And swiche a morder of Grekis ]?er J>ei make, 

))at finally J?er was no bet reskus 

But only deth, so passyngly confus 2492 

Jje Grekis wern at meschef desolat, 

Troilus so narwe brou^t hem to chek-maat, 

))at J>ei koude no better remedie 

But hidously * for to wayle and crye, 2496 

To deth forwouwded, with a grisly chere. 

Howe Achilles for-gat the love of Polycene when lie 
sawe the Grekis at |>e poynt of cowfusyow. 1 

)5at Achilles, whan he gan first here Achilles bears 

\)Q dredful noise and )>e woful SOUTI, 

)?at caused was by reflecciou/i 2500 

Of eir a-^en who-so koude it knowe 

In rochis harde and kauernys lowe, 

Lyke as it wer o* word spoke of two, 

ftat men ar wont to callen an Ecko 2504 

So confus was j^e lamentacioun 

On Grekis side ; of whiche J?e dedly soun 

So pitously to Achilles is ronne, 

Of hem J>at laye ageyn )?e hote sonne, 2508 

With mortal wouwdes ^eldinge vp J>e brefe, 

2485. >at day of hem] of he??i >at day D 1. 
2488. went] y wente D 1. 2489. take] a take D 2, D 1. 
2496. hidously] pitously C. 2497. forwotmded] wounded D 1. 
2498. fat] But D 1. 2499. woful] dredful D 1. 
2501. eir] herte D 1. 2503. o] a C. 

2504. ar] ben D 1 to] om. D 1. 2507. ronne] y ronne D 1. 
1 Royal MS. 18. D. ii. leaf 109 6. 



told of the 
slain Greeks 



and the Tro- 
jan victory. 



638 Achilles, threatend with a Trojan charge, arms. [BK. iv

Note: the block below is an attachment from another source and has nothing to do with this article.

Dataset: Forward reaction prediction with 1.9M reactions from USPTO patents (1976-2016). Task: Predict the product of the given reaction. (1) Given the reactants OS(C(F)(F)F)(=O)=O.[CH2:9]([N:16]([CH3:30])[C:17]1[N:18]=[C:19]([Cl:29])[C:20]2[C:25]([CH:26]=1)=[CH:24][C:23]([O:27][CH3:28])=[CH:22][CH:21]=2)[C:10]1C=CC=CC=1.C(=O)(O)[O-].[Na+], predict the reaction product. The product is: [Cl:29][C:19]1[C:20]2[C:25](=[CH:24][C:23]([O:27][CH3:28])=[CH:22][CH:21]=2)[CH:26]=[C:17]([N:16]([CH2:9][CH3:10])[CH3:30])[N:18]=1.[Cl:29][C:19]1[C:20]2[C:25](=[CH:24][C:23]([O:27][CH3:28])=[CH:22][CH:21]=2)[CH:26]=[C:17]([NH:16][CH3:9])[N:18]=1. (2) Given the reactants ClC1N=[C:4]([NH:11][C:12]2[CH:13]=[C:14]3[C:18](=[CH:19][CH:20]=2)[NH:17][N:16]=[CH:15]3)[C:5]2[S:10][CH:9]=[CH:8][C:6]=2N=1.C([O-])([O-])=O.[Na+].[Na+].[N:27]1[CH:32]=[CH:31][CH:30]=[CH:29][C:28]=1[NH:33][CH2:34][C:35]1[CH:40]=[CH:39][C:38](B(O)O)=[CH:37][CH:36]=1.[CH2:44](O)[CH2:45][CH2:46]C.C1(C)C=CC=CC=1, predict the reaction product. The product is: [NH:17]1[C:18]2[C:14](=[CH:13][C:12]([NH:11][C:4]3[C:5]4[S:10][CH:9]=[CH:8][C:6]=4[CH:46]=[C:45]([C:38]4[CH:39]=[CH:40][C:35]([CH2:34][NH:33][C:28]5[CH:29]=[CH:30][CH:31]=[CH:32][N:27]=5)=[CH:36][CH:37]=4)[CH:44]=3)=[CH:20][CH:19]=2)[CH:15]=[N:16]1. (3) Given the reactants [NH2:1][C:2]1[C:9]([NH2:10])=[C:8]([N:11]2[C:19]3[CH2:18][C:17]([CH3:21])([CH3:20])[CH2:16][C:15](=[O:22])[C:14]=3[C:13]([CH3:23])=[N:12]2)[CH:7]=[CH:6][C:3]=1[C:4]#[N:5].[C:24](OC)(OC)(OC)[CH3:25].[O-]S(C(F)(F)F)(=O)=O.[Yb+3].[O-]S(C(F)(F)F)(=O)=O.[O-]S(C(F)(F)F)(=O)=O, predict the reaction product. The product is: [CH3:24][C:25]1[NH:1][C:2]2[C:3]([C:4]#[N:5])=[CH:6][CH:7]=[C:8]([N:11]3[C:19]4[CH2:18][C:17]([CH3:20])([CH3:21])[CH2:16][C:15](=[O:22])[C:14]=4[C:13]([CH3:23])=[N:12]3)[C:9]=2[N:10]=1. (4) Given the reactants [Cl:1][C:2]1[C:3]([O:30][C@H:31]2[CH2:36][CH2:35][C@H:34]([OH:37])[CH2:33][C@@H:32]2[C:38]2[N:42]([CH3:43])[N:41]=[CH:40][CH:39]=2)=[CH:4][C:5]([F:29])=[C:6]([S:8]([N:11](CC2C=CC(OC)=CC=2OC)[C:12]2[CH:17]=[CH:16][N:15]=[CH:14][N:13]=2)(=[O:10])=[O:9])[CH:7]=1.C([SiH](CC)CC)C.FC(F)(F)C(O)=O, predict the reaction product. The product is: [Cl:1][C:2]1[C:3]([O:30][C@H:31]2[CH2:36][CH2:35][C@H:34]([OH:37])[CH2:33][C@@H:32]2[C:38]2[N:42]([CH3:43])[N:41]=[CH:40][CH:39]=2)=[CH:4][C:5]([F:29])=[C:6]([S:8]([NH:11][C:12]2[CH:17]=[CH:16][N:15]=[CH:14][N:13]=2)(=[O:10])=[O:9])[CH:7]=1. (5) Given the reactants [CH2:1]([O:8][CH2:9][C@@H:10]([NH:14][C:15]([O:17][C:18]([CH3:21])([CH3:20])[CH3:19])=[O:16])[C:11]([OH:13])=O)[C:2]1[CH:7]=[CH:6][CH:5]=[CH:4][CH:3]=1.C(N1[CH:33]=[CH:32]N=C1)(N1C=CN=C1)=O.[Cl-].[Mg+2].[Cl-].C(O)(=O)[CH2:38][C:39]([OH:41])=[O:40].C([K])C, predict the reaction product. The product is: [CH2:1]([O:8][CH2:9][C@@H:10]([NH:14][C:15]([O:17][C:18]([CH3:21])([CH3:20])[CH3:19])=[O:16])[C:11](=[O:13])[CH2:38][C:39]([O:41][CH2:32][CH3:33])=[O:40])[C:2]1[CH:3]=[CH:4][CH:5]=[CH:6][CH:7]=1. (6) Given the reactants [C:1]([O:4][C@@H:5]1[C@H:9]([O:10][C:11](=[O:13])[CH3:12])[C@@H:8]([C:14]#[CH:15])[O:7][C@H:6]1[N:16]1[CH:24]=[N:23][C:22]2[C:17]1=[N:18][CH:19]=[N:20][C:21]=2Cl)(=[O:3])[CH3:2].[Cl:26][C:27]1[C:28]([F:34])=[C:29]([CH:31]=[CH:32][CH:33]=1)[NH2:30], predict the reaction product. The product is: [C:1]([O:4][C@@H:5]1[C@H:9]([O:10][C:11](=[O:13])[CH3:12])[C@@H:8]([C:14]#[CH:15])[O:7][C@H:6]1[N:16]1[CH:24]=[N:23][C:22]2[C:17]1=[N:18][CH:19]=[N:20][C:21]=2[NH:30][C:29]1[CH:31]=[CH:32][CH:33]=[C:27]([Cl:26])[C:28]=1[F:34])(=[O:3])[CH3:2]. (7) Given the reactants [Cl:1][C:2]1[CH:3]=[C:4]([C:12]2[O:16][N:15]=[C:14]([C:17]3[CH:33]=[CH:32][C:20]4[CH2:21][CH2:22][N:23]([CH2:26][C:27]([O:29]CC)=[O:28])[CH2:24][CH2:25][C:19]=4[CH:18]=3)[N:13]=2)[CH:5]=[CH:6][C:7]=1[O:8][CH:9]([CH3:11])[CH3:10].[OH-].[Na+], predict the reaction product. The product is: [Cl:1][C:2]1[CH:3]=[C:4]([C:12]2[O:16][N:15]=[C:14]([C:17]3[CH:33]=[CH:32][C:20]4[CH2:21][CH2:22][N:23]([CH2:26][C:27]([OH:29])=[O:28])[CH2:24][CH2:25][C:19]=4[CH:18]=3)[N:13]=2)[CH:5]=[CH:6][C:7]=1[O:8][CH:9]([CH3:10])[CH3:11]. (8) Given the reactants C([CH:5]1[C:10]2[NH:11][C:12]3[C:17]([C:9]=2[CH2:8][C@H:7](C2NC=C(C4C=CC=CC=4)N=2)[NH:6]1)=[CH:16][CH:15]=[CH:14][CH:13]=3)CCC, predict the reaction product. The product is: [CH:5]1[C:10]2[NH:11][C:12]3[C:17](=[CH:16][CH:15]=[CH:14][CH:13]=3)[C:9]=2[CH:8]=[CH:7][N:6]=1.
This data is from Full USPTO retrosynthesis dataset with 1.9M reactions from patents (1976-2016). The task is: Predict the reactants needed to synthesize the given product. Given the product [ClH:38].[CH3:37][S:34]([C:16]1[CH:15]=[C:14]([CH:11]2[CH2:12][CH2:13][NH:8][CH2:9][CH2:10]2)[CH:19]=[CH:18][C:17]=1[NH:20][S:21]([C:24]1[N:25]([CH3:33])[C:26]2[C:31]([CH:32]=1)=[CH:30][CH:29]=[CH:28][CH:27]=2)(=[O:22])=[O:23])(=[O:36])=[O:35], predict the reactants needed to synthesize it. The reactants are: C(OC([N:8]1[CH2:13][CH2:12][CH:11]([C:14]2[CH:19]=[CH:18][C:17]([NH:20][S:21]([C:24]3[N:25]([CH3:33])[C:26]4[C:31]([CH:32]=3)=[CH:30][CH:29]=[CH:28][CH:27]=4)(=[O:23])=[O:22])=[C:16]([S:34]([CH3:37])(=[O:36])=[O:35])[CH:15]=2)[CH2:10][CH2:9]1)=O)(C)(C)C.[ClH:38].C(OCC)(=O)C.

With rowmble & swowe resownyrag in-to de)>e 
Svviche a noise Grekis made pere. 

Achilles is And what it mente Achilles dide enquere, 2512 

And what J?e cause was of her clamour ; 
And J>ei tolde hym, for lak of socour 
]2e Grekis wern eche in his tentorie 

Of Troylus slayn, so J>at ]?e victorie 2516 

Goth finally wit/z hem of Troye toun 
For euere-more, in conclusions : 
So many Greke lay slay[e]n in his tent, 
Gaping vpward, pat ha]? his blood y-spent, 2520 

Jjoru} pe constreynt of his wouwdes smerte. 
And while Achilles J)is meschef g&n aduerte, 
Ful sodeinly per cam to hym a man, 
))e whiche his tale euene pus be-gan : 2524 

" Alias," quod he, "how may $e sustene 
To sen 3 our men her vp-on pe grene 
A-fore ^oure face slayn & ly[e]n dede, 
And liste nat onys for to taken hede, 2528 

But stonde stille, pensif in ^oure tent, 
Vp-on pe point ^oure silfe to be shent 
In hasty hour, 3 if $e here abide : 

For fifty pousand kny^tes here be-side, 2532 

Redy armyd in platis and in maille, [leaf in a] 

Cast hem pleinly attonys }ou tassaille 
}?is no doute vn-armyd as }e stonde, 
Eut ^e of kny^thod manly take on honde 2536 

To resiste in )?is silfe place, 
And like a man to mete hem in ]?e face." 
For whiche anon, in a cruel mood, 

J)is Achilles, like as he were wood, 2540 

Armed hym, fomyrige as a boor ; 
Fare-wel his loue ! he set of it no stoor ; 
Of hasty hete his Ire was so kene 

])at he forgat faire Polycene 2544 

And hir bewte, pat whilom made him smerte. 



A man comes, 



and re- 
proaches him 



for doing 
nothing 



when 50,000 
armd Trojans 



are about to 
attack him 
unarmd. 



On this, 
Achilles, 



foaming like 
a boar, arms, 



and forgets 
Polyxena. 



2519. many] many a D 1. 2520. y-spent] spent D 1. 
2521. new IT D 1. 2533. 1st in] om. D 2. 
2534. tassaille] to saylle A. 2535. is] is is D 1. 
2539. a] his D 1. 2545. whilom] somtyme D 1. 



BK. iv] Achilles and Troilus unhorse and wound one another. 639 



And in a rage vp anoon. lie sterte, 
And toke his stede, as any lyoura wro]?e 
Ageyns Troyens, & in-to feld he goth : 
Lyche a wolfe }>at is with hunger gnawe, 
Ei^t so gan he ageyn his foon to drawe ; 
And where he rood, wfct/i-oute excepciouw, 
He woiwdej?, sle)>, kyllej>, & bereth douw 
Now here, now ]?ere in a lytel jjrowe, 
))at J>ei of Troye gan his swerd [to] knowe, '